Last month on Freelance Switch’s Freelance Freedom comic strip, N.C. Winters published a cartoon titled “Client Translation Monkey.”

Client Translation Monkey Comic Strip
Client Translation Monkey Cartoon from Freelance Freedom

It’s funny since it underscores the disconnect and language barrier between designers and their clients. The language barrier goes both ways: Designers are mystified by what clients are talking about, and clients scratch their heads trying to figure out what language designers are speaking.

This divide is a problem in the art world, where those who don’t know the language are intimidated by museums and galleries, and it doesn’t help that those who know the arcane terminology tend to look down on those who lack the vocabulary to talk about it.

And in the design world, the worst is when designers go so far as to make fun of their their clients’ stupidity in public.

Of course, a good designer will take the time to educate his/her client, empowering the client to better articulate their needs. Designers, if a client knew exactly how to tell you what they want, they would’ve told you already.

So with all that in mind, dear client, here is a cheat sheet for understanding what your designer is talking about.


type – overall stand-in for typeface, which is mostly synonymous with font. Technically a font is all the variations of a typeface, or all the letters contained therein. (“Font” is derived from “fountain.”) Or it’s a computer file that contains all the characters of a typeface. Yes, it’s confusing. Don’t let the snobs get you down. Also, typography is the art of working with typefaces. (Lettering refers to type created by hand.)

Logo – a symbol or design for an organization for the purpose of identifying its products, uniform, vehicles, etc.

Logotype – the part of a logo that contains letters, numbers, or otherwise type.

Mark – the part of a logo that is a symbol, most likely an illustration or an abstract icon. A famous example is Nike’s “swoosh.”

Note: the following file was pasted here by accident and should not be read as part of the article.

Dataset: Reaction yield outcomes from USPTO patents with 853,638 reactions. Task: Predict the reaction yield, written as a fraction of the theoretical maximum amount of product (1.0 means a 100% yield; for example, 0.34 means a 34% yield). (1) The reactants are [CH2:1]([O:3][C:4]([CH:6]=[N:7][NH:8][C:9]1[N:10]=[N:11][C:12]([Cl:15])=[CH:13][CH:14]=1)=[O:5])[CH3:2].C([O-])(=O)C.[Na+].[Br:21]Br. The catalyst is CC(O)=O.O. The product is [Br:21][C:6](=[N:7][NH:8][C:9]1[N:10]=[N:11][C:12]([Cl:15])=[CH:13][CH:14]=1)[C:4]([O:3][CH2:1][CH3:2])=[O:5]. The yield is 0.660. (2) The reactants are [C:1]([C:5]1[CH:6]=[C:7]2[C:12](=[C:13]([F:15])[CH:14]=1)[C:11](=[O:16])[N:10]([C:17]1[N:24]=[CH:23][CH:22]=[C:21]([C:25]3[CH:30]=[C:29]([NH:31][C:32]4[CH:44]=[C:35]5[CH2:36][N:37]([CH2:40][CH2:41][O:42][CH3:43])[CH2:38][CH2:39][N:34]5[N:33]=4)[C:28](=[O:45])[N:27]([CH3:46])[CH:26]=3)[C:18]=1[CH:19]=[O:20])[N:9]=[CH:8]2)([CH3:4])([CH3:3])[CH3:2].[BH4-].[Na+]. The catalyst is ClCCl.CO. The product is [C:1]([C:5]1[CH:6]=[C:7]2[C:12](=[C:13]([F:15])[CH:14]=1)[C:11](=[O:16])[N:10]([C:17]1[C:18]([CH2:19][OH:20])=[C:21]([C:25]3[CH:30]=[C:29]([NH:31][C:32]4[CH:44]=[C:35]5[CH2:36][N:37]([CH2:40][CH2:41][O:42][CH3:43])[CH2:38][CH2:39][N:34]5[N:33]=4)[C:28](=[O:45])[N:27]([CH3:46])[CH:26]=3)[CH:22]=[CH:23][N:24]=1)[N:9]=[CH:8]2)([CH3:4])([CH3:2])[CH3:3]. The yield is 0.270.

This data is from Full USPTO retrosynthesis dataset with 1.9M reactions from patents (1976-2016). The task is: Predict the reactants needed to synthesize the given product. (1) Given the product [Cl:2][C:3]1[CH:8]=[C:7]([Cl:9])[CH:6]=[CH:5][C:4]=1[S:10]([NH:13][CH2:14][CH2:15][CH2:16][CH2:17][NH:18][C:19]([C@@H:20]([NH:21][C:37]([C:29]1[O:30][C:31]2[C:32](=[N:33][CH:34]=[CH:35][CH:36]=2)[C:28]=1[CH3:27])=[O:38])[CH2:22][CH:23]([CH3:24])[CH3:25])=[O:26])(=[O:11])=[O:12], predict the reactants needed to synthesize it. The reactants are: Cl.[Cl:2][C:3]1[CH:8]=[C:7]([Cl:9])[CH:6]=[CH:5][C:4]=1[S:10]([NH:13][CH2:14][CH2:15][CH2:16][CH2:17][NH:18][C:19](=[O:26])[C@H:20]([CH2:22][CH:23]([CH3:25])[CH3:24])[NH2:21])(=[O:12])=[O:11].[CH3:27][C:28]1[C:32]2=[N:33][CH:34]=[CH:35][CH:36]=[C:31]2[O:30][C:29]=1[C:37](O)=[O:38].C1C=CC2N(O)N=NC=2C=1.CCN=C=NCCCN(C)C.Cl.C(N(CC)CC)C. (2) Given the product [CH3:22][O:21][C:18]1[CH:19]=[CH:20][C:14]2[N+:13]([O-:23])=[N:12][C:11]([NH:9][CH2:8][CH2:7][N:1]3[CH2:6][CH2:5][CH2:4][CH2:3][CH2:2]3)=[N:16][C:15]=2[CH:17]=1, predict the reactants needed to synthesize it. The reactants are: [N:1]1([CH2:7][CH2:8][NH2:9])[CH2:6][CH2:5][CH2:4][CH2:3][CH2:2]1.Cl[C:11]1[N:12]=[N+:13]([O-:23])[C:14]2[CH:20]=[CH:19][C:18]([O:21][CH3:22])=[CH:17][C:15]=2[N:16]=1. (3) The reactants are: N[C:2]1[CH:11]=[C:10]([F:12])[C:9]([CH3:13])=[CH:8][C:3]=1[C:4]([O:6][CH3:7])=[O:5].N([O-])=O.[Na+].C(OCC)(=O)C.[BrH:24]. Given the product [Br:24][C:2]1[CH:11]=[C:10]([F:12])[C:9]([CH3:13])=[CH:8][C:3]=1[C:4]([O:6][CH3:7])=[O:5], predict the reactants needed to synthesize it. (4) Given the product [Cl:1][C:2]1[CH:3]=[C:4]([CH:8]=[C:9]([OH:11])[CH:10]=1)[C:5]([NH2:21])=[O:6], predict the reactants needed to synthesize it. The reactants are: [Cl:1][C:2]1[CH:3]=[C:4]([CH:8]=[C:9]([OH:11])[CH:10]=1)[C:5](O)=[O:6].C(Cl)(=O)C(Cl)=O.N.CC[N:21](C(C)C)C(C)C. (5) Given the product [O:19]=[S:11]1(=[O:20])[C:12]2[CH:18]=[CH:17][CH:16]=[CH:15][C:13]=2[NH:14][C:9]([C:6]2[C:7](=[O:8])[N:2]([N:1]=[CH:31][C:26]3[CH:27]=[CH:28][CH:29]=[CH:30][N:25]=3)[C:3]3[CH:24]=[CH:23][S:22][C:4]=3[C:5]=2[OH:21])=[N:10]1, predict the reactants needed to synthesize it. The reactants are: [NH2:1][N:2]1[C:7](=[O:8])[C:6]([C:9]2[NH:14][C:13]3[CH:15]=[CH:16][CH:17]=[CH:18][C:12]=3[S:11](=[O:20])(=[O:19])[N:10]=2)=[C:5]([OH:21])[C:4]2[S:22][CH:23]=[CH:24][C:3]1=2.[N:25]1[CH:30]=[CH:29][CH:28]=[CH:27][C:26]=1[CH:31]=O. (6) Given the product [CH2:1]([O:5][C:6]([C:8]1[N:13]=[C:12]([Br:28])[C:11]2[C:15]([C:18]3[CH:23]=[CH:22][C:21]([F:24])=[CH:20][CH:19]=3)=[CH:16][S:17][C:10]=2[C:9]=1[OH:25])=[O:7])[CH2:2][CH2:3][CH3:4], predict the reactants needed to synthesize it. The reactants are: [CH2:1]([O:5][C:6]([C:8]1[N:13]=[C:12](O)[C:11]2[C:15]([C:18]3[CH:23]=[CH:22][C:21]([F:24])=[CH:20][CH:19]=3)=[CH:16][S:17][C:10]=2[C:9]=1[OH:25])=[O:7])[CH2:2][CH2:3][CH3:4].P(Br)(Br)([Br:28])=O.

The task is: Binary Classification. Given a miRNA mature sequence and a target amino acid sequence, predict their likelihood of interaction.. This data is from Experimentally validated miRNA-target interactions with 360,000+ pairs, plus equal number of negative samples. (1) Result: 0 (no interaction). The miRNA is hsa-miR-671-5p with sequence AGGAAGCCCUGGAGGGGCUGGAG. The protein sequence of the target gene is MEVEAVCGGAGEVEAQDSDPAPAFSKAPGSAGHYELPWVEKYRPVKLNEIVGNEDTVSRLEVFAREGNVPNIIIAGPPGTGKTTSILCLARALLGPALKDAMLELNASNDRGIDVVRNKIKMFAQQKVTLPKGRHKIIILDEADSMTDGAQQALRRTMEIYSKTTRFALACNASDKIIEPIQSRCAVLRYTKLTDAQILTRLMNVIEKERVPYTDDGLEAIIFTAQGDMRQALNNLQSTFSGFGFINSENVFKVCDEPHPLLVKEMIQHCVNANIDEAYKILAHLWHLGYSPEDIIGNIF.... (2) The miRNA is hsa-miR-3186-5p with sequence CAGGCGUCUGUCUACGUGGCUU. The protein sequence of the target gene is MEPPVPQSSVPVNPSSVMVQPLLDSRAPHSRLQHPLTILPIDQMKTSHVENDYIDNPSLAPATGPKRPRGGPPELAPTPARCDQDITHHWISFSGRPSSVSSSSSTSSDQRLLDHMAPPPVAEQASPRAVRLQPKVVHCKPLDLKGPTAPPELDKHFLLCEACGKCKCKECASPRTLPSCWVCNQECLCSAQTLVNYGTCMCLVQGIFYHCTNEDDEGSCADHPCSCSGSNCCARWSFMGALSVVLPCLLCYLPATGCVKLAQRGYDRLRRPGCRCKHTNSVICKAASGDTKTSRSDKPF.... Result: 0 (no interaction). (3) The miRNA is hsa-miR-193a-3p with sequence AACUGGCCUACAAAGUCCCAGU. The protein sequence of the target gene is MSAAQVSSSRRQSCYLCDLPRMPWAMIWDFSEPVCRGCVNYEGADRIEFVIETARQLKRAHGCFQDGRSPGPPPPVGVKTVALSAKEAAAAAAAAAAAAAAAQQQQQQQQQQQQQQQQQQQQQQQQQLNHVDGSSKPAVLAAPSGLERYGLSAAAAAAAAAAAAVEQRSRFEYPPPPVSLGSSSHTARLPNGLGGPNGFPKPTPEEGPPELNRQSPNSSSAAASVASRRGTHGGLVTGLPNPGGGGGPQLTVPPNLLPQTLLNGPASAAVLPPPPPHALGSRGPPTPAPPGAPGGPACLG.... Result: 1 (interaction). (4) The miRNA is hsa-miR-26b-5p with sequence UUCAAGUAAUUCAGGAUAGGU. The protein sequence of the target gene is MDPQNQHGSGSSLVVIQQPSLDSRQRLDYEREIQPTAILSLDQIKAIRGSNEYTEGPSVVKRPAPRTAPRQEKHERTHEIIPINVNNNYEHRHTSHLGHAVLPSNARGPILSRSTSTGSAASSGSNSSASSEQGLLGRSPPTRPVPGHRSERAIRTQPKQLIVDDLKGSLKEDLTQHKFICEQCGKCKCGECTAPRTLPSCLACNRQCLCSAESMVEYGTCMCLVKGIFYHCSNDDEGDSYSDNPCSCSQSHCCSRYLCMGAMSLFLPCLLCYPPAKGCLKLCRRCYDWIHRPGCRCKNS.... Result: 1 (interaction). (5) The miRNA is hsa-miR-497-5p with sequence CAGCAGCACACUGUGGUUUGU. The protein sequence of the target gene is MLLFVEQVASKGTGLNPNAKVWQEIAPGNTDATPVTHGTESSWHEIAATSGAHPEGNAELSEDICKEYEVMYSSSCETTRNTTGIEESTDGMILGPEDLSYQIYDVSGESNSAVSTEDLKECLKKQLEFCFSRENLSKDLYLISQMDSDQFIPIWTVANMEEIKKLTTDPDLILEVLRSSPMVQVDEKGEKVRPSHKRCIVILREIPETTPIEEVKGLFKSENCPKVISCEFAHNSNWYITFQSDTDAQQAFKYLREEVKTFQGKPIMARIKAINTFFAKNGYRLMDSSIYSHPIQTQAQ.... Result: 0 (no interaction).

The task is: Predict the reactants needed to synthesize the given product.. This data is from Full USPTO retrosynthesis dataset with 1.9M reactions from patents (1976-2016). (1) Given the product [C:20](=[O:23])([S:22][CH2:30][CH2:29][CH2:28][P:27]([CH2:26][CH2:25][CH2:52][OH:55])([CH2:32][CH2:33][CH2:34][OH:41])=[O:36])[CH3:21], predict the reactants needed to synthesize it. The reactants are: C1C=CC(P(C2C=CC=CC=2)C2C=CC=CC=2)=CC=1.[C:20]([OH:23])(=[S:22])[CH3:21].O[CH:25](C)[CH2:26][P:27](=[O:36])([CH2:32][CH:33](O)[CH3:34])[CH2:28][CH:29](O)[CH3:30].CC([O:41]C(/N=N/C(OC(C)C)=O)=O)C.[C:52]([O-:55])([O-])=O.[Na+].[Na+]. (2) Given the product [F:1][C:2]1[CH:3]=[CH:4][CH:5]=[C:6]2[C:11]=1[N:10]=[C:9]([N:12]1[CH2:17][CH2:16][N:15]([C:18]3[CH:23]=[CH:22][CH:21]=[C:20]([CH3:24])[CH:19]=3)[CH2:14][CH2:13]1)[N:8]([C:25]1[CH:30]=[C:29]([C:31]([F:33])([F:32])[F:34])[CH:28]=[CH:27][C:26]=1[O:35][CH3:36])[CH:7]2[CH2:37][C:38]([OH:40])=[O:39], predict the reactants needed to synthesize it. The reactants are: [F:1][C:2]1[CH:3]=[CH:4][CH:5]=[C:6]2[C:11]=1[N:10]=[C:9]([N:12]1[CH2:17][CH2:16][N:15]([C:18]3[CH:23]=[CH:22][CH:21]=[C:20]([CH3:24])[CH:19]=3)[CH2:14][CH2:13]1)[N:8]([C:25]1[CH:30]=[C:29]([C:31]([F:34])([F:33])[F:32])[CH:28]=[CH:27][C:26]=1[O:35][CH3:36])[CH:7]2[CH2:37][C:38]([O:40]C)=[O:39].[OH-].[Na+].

dpi – dots per inch. This printing term refers to how many dots are in an inch, one dot high. Newspapers print with a low dpi since the paper doesn’t reward high-resolution printing. Fine engraving can be 600 dots per inch or higher. Most offset printing is done at 300 dpi, and with large format printing (such as banners, billboards, etc.) you can get away with 72-100 dpi since the dots aren’t noticeable from far away.

FTP – File Transfer Protocol is a method for sending and receiving files, usually done with an FTP client such as Fetch, Filezilla, or Transmit. There are lots of them. (I use Cyberduck since it’s free and it serves my purposes pretty well.) You can use FTP to upload files to be displayed on a website, or to send files to a printer.

TIF – Also TIFF. Tagged Image File (Format). A file format that is useful for photos in printing/publishing. Adobe owns it.

PSD – Photoshop document. A proprietary file format for use in Adobe Photoshop. Perhaps its greatest feature is that the files support layers of graphics reminiscent of the old days of pasteups created from transparencies.

EPS – Encapsulated Post Script file format. This most commonly refers to vector files such as logos or illustrations created/edited in applications such as Adobe Illustrator.

comp – short for composite, this refers to a representative draft of a design or layout. It often has placeholder text and low-resolution images.